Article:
"My father's company was hired as the general contractor for the new Lambeau Field, so I'm one of those spoiled Packer fans who has been to close to 100 games in my lifetime," he explained. "I've met Paul Hornung. I've met Starr at a couple of the alumni dinners, but nothing more than a 30-second conversation. He's a very nice guy, he's so good with the kids at these outings."

Of course, the key to any Starr collection is his rookie (1957 Topps #119). With some cards from 1957 Topps being issued in one-card packs with a stick of gum, gum stains sometimes hamper the Starr singles. They are also often plagued by centering issues.

"The centering on '57s can be problematic," noted Shier.

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Of the 655 rookies submitted, there are three PSA 9s and, remarkably, one PSA 10. The gem mint example has yet to come up for auction, but the value of Starr rookies in any grade seems to be rising.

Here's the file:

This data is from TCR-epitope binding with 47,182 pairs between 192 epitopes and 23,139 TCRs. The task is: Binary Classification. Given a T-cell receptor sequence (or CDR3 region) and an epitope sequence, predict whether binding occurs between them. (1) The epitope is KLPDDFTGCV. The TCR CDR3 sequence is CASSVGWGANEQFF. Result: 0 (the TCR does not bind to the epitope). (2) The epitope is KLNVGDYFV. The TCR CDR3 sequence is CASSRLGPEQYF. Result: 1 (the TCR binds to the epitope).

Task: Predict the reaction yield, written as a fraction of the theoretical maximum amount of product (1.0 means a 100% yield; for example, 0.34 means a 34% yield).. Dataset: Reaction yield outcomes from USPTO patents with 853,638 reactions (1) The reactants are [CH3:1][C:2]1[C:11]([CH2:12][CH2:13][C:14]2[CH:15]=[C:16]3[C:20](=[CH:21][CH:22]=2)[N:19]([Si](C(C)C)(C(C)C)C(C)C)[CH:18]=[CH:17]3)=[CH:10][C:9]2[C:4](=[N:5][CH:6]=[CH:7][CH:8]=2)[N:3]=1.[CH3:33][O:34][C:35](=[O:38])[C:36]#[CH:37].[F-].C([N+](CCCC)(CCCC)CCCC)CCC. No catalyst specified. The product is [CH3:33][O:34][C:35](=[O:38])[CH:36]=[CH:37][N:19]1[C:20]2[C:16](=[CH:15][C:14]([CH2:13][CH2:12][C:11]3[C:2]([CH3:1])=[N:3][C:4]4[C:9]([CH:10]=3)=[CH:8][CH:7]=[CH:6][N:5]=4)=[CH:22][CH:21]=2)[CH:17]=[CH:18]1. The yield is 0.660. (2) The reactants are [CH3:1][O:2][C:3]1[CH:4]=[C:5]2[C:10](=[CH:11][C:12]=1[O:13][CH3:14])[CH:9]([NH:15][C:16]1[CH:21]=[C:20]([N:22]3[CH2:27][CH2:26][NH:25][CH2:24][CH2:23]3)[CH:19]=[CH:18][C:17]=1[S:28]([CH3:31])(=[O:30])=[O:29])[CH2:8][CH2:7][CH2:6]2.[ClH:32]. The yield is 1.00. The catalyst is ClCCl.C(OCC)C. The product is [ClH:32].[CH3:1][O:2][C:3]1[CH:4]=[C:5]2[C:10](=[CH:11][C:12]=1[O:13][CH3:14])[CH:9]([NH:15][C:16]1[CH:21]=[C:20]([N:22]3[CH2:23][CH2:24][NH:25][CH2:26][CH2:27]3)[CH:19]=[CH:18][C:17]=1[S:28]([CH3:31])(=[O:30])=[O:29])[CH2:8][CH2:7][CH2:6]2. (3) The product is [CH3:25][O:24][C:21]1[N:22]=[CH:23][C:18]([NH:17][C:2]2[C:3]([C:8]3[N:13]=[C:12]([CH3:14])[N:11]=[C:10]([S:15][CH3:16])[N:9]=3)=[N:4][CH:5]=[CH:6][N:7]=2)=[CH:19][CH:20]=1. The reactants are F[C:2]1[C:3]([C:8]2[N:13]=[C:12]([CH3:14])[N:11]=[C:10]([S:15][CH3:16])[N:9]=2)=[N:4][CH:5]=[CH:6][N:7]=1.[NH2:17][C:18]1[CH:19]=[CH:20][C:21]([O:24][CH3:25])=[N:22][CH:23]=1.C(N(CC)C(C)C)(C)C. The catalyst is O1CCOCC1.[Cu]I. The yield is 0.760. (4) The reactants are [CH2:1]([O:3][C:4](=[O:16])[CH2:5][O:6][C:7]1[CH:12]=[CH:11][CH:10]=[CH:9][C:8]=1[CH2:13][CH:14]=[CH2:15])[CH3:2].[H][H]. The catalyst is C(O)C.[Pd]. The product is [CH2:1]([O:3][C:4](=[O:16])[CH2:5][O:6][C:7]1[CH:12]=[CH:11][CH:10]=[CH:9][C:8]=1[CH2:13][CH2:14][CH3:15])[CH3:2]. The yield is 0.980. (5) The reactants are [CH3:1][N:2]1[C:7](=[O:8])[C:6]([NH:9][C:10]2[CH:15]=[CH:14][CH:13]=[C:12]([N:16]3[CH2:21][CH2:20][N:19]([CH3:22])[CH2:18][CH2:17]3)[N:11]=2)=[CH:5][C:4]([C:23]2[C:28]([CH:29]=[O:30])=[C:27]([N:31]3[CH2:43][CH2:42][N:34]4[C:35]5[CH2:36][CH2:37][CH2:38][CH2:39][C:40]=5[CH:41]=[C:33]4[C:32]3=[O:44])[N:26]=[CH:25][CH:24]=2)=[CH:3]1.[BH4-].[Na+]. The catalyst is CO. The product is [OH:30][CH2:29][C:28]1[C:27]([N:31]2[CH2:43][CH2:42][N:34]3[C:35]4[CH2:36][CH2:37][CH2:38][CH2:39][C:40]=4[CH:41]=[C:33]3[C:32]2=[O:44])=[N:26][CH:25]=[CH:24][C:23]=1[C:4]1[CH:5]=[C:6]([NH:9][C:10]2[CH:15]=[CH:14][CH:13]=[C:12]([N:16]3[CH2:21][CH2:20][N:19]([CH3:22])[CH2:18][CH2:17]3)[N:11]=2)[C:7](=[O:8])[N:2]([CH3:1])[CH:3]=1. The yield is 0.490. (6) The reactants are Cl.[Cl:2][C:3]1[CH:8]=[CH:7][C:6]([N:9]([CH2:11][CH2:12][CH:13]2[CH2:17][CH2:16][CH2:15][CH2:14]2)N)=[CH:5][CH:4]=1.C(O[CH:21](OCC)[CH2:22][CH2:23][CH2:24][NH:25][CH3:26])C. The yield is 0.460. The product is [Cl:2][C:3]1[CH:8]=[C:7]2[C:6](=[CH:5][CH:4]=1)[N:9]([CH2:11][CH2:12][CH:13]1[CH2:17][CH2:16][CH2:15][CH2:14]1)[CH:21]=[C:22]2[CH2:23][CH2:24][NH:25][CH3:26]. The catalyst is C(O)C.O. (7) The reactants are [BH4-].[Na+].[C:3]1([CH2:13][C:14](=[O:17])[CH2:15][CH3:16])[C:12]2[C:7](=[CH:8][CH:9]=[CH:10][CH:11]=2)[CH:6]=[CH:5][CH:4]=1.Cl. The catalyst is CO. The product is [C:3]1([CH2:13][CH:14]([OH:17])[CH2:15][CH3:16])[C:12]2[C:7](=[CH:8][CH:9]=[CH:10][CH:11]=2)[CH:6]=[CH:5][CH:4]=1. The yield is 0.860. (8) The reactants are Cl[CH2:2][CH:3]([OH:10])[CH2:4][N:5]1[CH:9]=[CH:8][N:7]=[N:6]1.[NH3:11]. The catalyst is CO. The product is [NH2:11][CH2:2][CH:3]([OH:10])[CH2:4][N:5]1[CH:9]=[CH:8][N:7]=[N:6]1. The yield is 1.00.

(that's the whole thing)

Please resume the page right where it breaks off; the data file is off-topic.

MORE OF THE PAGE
"In the last six to nine months, even a (PSA) 3 has been going for $150 to $175 on eBay and I mean a (PSA) 3 is something you can find underneath your car tire," said Jilot.

Shier agrees.

"I think the most shocking thing lately is the price the rookie card is going (for). It's doubled in the last year . . . I mean I could've gotten one (a PSA 8) for $600, three years ago . . . The last one sold for $2,200 (PSA 8)," he said.

Hobbyists attribute this increase to the growing popularity of the Registry's Pro Football Hall of Fame Rookie Players set.

"The competition out there for the Hall of Fame set, is driving the Bart Starr prices through the roof," said Jilot.